A sweeping history of data and its technical, political, and ethical impact on our world.
From facial recognition—capable of checking people into flights or identifying undocumented residents—to automated decision systems that inform who gets loans and who receives bail, each of us moves through a world determined by data-empowered algorithms. But these technologies didn’t just appear: they are part of a history that goes back centuries, from the census enshrined in the US Constitution to the birth of eugenics in Victorian Britain to the development of Google search.
Expanding on the popular course they created at Columbia University, Chris Wiggins and Matthew L. Jones illuminate the ways in which data has long been used as a tool and a weapon in arguing for what is true, as well as a means of rearranging or defending power. They explore how data was created and curated, as well as how new mathematical and computational techniques developed to contend with that data serve to shape people, ideas, society, military operations, and economies. Although technology and mathematics are at its heart, the story of data ultimately concerns an unstable game among states, corporations, and people. How were new technical and scientific capabilities developed; who supported, advanced, or funded these capabilities or transitions; and how did they change who could do what, from what, and to whom?
Wiggins and Jones focus on these questions as they trace data’s historical arc, and look to the future. By understanding the trajectory of data—where it has been and where it might yet go—Wiggins and Jones argue that we can understand how to bend it to ends that we collectively choose, with intentionality and purpose.
About the Author
Chris Wiggins, an associate professor of applied mathematics at Columbia University, is the New York Times’s chief data scientist. He lives in New York City.
Matthew L. Jones is a professor of history at Princeton University and has been a Guggenheim Fellow. He lives outside Princeton, New Jersey.
Wide-ranging.... An informative dive into the history of statistics and data, providing context for the debate over information and who controls it. — Kirkus Reviews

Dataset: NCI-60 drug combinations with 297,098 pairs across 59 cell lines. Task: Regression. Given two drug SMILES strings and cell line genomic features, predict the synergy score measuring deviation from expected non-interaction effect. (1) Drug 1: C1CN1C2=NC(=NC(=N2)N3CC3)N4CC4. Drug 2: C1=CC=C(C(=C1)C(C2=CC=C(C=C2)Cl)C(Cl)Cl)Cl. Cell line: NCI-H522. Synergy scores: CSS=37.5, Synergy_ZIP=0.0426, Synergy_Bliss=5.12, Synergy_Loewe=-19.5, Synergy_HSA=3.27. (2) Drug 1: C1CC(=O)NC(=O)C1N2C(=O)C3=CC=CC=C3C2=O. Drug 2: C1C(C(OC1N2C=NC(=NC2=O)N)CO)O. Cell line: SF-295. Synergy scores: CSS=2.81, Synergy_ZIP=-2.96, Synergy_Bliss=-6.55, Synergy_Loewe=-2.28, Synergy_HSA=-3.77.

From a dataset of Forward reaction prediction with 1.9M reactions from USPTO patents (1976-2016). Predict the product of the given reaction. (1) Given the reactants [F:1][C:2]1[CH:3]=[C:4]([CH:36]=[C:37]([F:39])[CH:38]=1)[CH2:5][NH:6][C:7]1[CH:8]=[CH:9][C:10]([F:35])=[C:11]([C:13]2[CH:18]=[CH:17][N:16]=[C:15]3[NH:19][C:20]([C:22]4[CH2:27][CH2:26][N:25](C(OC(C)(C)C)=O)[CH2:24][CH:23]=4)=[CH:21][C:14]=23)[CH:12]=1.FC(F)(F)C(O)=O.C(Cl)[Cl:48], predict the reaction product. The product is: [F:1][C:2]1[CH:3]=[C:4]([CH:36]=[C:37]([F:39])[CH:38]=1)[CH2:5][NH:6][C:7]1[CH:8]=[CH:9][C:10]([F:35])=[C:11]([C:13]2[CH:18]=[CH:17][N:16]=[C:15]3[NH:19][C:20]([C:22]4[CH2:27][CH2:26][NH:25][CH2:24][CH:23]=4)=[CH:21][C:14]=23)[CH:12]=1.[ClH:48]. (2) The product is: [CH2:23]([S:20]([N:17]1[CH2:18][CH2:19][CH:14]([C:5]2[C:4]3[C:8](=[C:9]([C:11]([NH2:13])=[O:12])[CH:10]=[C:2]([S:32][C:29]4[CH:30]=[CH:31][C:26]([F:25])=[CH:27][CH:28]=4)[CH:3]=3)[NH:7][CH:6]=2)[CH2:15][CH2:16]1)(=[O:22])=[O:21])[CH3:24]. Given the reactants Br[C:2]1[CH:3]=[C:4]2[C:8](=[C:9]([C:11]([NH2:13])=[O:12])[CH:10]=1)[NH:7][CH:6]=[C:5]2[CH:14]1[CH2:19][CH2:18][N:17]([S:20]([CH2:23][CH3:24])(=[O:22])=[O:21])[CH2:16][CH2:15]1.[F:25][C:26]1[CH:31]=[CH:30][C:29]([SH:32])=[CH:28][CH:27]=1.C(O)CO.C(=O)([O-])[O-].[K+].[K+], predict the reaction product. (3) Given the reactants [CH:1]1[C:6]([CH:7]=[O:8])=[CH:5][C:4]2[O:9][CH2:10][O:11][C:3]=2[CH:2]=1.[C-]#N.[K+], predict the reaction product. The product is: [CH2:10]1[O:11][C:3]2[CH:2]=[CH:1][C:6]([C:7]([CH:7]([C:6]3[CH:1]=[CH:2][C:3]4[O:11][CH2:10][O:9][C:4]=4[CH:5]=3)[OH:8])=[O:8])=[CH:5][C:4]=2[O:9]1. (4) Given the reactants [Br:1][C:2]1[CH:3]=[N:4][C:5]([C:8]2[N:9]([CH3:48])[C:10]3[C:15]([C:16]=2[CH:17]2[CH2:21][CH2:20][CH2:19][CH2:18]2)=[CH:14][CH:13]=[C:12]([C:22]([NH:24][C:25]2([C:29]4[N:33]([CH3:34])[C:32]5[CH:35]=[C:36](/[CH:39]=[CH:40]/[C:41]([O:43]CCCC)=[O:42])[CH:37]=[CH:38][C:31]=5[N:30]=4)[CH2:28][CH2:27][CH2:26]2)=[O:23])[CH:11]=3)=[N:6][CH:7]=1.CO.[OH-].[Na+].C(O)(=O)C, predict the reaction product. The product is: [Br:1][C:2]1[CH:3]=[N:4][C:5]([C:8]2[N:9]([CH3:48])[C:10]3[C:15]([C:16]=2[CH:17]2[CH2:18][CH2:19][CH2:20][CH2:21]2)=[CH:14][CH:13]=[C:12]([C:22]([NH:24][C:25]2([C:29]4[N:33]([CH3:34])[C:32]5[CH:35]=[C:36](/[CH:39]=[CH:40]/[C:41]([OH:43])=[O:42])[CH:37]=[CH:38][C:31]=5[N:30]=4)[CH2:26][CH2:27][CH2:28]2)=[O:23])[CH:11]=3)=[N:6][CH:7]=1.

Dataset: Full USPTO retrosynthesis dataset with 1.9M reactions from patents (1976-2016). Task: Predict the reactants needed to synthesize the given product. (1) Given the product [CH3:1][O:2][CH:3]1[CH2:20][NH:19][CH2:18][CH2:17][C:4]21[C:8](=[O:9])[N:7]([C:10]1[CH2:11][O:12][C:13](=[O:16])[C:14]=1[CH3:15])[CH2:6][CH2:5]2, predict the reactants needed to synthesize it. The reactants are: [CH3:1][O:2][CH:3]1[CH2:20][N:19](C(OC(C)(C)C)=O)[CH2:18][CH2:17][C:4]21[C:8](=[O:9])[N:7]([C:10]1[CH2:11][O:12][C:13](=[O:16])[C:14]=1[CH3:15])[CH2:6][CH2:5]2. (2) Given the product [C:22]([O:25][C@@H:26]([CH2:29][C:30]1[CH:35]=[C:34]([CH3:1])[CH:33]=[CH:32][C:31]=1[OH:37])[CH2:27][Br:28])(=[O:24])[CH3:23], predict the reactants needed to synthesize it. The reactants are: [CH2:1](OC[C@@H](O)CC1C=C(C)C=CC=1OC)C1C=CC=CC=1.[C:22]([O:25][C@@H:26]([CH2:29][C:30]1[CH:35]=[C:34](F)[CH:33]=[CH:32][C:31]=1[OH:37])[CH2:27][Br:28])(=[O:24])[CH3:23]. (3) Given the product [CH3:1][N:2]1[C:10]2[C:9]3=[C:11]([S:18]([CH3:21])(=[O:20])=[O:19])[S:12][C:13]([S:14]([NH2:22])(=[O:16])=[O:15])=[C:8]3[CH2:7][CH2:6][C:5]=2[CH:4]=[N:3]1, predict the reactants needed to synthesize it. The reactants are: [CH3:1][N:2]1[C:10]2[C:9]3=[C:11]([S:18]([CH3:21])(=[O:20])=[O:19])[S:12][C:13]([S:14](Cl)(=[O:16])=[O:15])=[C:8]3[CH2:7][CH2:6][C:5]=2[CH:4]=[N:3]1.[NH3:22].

Trenchant and successfully illuminates the contingency of data’s privileged place in modern decision-making. Incisive and thoroughly researched, this one's a winner. — Publishers Weekly
This is the first comprehensive look at the history of data and how power has played a critical role in shaping the history. It’s a must read for any data scientist about how we got here and what we need to do to ensure that data works for everyone. — DJ Patil, former U.S. Chief Data Scientist
In a tour de force, Wiggins and Jones put data in context so that we can see the values, politics, and controversies that shape our present reality. This book is truly a semester-long class bottled into a narrative fit for vacation. — danah boyd, founder and president, Data & Society Research Institute
Sometimes the best way to understand the present and prepare for the future is to look to the past. This insight is at the core of How Data Happened, an ambitious and thoughtful work … that will reshape how you will see the relationship between data and society.
— Matthew J. Salganik, Professor, Department of Sociology, Princeton University, and author of Bit by Bit: Social Research in the Digital Age
An essential, authoritative history of the increasing power of data, how new capabilities have transformed society, and what we must do to ensure that today’s technology reflects our norms and values. — Renee DiResta, technical research manager, Stanford Internet Observatory
Ambitious and bold.… A must-read for everyone interested in how data is changing our lives. — Gina Neff, executive director, Minderoo Centre for Technology and Democracy, University of Cambridge